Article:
A NIGHT AT WOODSTOCK
The legendary Woodstock Festival was one of the greatest moments in popular music history. Join us for an evening devoted to this amazing event, featuring the music of Crosby, Stills & Nash, The Who, Janis Joplin, Joe Cocker, Santana, Jimi Hendrix, The Band, Jefferson Airplane and more!
Downtown San Antonio (200 S Alamo St, corner of Alamo & Nueva)
Originally Posted: http://www.triumphmusic.com/forums/thread/20454.aspx
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Poor David’s Pub
Nov. 20, 2009
Reviewed by: PJK
Andy Schmidt from Stir played for about 45 minutes and I was duly impressed. I would describe his style of music as Grey’s Anatomy or Ghost Whisperer type music. You know the type where some slow, pensive and melodic music ends the show. His music was somewhat simplistic and predictable but he was passionate and has a pretty darn good voice. Great job by Don to use him as an opener.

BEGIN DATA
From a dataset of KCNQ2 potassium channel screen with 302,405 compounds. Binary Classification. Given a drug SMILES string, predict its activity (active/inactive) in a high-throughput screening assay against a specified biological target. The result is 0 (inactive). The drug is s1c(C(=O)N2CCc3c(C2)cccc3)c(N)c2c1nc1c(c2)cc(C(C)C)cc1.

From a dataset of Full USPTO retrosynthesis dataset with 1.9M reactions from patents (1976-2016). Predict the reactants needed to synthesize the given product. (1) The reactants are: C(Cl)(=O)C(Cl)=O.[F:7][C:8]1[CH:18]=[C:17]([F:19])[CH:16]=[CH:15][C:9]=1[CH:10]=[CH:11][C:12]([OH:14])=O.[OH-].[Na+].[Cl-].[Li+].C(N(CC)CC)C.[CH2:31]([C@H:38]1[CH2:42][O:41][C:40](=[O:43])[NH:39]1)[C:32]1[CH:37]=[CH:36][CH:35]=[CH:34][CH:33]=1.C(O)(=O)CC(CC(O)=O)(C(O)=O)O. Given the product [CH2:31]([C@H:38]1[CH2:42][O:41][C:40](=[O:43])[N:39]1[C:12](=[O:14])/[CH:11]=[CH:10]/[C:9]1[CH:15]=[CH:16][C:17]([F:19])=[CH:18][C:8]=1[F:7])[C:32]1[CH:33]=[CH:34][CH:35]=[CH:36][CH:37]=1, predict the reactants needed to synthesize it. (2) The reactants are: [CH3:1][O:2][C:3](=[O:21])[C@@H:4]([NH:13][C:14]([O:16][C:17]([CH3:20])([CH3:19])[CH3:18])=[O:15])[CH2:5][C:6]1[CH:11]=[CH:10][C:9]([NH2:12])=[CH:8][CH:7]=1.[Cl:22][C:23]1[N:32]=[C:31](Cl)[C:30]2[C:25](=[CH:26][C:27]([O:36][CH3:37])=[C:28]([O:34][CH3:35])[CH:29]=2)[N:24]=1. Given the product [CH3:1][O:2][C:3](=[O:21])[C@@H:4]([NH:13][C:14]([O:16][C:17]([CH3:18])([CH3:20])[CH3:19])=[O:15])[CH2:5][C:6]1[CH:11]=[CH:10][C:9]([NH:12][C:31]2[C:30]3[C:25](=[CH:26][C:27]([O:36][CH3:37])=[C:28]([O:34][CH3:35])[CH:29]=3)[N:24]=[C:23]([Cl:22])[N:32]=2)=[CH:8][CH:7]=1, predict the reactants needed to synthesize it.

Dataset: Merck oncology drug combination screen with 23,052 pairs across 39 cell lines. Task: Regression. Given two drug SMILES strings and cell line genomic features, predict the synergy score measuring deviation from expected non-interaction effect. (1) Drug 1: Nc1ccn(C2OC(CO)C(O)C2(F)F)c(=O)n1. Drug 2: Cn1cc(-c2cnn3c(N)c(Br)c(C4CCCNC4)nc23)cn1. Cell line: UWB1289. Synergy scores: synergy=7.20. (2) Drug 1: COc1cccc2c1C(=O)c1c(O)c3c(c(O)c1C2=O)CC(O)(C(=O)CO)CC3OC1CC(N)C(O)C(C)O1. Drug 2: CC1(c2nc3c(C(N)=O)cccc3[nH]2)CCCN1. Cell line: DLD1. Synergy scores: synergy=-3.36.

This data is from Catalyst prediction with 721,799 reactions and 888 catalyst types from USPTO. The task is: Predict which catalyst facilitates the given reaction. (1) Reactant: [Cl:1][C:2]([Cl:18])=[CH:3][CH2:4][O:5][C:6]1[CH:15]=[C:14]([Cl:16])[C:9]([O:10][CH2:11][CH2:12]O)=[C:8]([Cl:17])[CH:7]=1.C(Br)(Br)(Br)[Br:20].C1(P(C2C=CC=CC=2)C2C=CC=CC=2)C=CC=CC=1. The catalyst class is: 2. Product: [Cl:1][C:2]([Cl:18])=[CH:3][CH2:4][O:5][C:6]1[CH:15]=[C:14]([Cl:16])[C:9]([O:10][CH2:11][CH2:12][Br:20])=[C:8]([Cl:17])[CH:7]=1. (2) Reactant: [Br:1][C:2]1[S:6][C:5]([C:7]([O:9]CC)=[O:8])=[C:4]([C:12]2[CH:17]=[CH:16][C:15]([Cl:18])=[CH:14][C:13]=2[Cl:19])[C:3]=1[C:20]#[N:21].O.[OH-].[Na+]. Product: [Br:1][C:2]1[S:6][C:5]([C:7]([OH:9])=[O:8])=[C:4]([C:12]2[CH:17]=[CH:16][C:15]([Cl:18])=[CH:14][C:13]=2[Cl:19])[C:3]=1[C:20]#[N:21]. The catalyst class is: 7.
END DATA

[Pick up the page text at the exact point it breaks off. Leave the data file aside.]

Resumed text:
Then the Troubs hit the stage not more than 15 minutes after Andy and you could immediately tell a dynamic shift in momentum. They started with Middle Ground and continued on for 2 sets! They actually got finished around 11:15 I believe. Rik was very entertaining in his story telling and the crowd was VERY supportive! The Troubs played their typical set list which included new stuff off the Push Pull album and of course there was the obligatory Triumph material which included, Magic Power (which he dedicated to the troops fighting in Afghanistan) Ordinary Man, Lay It on the Line, Suitcase Blues and Hold On.
“All I have to say is what an AWESOME show (but does that really surprise you?)!”
~ PJK ~